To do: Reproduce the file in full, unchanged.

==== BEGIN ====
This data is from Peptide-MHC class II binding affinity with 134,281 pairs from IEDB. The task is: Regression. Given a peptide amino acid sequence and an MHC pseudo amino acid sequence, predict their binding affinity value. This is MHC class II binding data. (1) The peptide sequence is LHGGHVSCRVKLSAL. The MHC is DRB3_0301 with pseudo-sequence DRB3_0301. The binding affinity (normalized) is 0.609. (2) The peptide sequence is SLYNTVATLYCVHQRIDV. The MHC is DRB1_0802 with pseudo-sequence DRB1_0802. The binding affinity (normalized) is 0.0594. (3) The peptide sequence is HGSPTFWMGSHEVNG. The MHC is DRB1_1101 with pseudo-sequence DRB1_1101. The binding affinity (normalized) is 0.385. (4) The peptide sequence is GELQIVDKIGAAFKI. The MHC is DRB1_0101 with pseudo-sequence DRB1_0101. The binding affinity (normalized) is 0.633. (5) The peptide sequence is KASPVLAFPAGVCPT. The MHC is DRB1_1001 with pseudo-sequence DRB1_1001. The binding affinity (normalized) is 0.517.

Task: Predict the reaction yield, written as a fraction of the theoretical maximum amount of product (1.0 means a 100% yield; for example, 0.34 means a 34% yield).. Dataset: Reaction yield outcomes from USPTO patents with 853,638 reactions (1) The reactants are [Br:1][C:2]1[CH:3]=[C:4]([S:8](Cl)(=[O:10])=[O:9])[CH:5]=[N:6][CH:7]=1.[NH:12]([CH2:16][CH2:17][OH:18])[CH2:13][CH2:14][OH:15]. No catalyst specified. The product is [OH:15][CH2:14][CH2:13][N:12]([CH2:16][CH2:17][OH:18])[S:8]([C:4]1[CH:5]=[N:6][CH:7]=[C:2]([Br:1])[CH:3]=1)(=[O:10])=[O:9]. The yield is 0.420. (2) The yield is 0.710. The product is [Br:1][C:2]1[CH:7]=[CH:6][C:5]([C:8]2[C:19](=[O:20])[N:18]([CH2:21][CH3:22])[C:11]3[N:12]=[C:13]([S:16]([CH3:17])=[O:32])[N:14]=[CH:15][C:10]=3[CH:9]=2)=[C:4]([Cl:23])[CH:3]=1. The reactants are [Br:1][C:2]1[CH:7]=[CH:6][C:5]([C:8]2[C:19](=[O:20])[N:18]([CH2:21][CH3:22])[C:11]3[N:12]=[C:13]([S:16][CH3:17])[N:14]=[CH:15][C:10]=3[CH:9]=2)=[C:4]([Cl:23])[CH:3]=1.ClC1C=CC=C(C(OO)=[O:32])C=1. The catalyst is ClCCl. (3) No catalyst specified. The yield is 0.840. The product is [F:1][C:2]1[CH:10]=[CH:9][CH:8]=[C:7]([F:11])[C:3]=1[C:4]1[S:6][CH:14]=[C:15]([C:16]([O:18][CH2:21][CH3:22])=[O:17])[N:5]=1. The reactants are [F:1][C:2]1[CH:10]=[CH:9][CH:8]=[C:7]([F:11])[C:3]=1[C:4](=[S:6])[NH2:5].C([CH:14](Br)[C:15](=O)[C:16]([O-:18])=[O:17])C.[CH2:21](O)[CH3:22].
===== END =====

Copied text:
This data is from Peptide-MHC class II binding affinity with 134,281 pairs from IEDB. The task is: Regression. Given a peptide amino acid sequence and an MHC pseudo amino acid sequence, predict their binding affinity value. This is MHC class II binding data. (1) The peptide sequence is LHGGHVSCRVKLSAL. The MHC is DRB3_0301 with pseudo-sequence DRB3_0301. The binding affinity (normalized) is 0.609. (2) The peptide sequence is SLYNTVATLYCVHQRIDV. The MHC is DRB1_0802 with pseudo-sequence DRB1_0802. The binding affinity (normalized) is 0.0594. (3) The peptide sequence is HGSPTFWMGSHEVNG. The MHC is DRB1_1101 with pseudo-sequence DRB1_1101. The binding affinity (normalized) is 0.385. (4) The peptide sequence is GELQIVDKIGAAFKI. The MHC is DRB1_0101 with pseudo-sequence DRB1_0101. The binding affinity (normalized) is 0.633. (5) The peptide sequence is KASPVLAFPAGVCPT. The MHC is DRB1_1001 with pseudo-sequence DRB1_1001. The binding affinity (normalized) is 0.517.

Task: Predict the reaction yield, written as a fraction of the theoretical maximum amount of product (1.0 means a 100% yield; for example, 0.34 means a 34% yield).. Dataset: Reaction yield outcomes from USPTO patents with 853,638 reactions (1) The reactants are [Br:1][C:2]1[CH:3]=[C:4]([S:8](Cl)(=[O:10])=[O:9])[CH:5]=[N:6][CH:7]=1.[NH:12]([CH2:16][CH2:17][OH:18])[CH2:13][CH2:14][OH:15]. No catalyst specified. The product is [OH:15][CH2:14][CH2:13][N:12]([CH2:16][CH2:17][OH:18])[S:8]([C:4]1[CH:5]=[N:6][CH:7]=[C:2]([Br:1])[CH:3]=1)(=[O:10])=[O:9]. The yield is 0.420. (2) The yield is 0.710. The product is [Br:1][C:2]1[CH:7]=[CH:6][C:5]([C:8]2[C:19](=[O:20])[N:18]([CH2:21][CH3:22])[C:11]3[N:12]=[C:13]([S:16]([CH3:17])=[O:32])[N:14]=[CH:15][C:10]=3[CH:9]=2)=[C:4]([Cl:23])[CH:3]=1. The reactants are [Br:1][C:2]1[CH:7]=[CH:6][C:5]([C:8]2[C:19](=[O:20])[N:18]([CH2:21][CH3:22])[C:11]3[N:12]=[C:13]([S:16][CH3:17])[N:14]=[CH:15][C:10]=3[CH:9]=2)=[C:4]([Cl:23])[CH:3]=1.ClC1C=CC=C(C(OO)=[O:32])C=1. The catalyst is ClCCl. (3) No catalyst specified. The yield is 0.840. The product is [F:1][C:2]1[CH:10]=[CH:9][CH:8]=[C:7]([F:11])[C:3]=1[C:4]1[S:6][CH:14]=[C:15]([C:16]([O:18][CH2:21][CH3:22])=[O:17])[N:5]=1. The reactants are [F:1][C:2]1[CH:10]=[CH:9][CH:8]=[C:7]([F:11])[C:3]=1[C:4](=[S:6])[NH2:5].C([CH:14](Br)[C:15](=O)[C:16]([O-:18])=[O:17])C.[CH2:21](O)[CH3:22].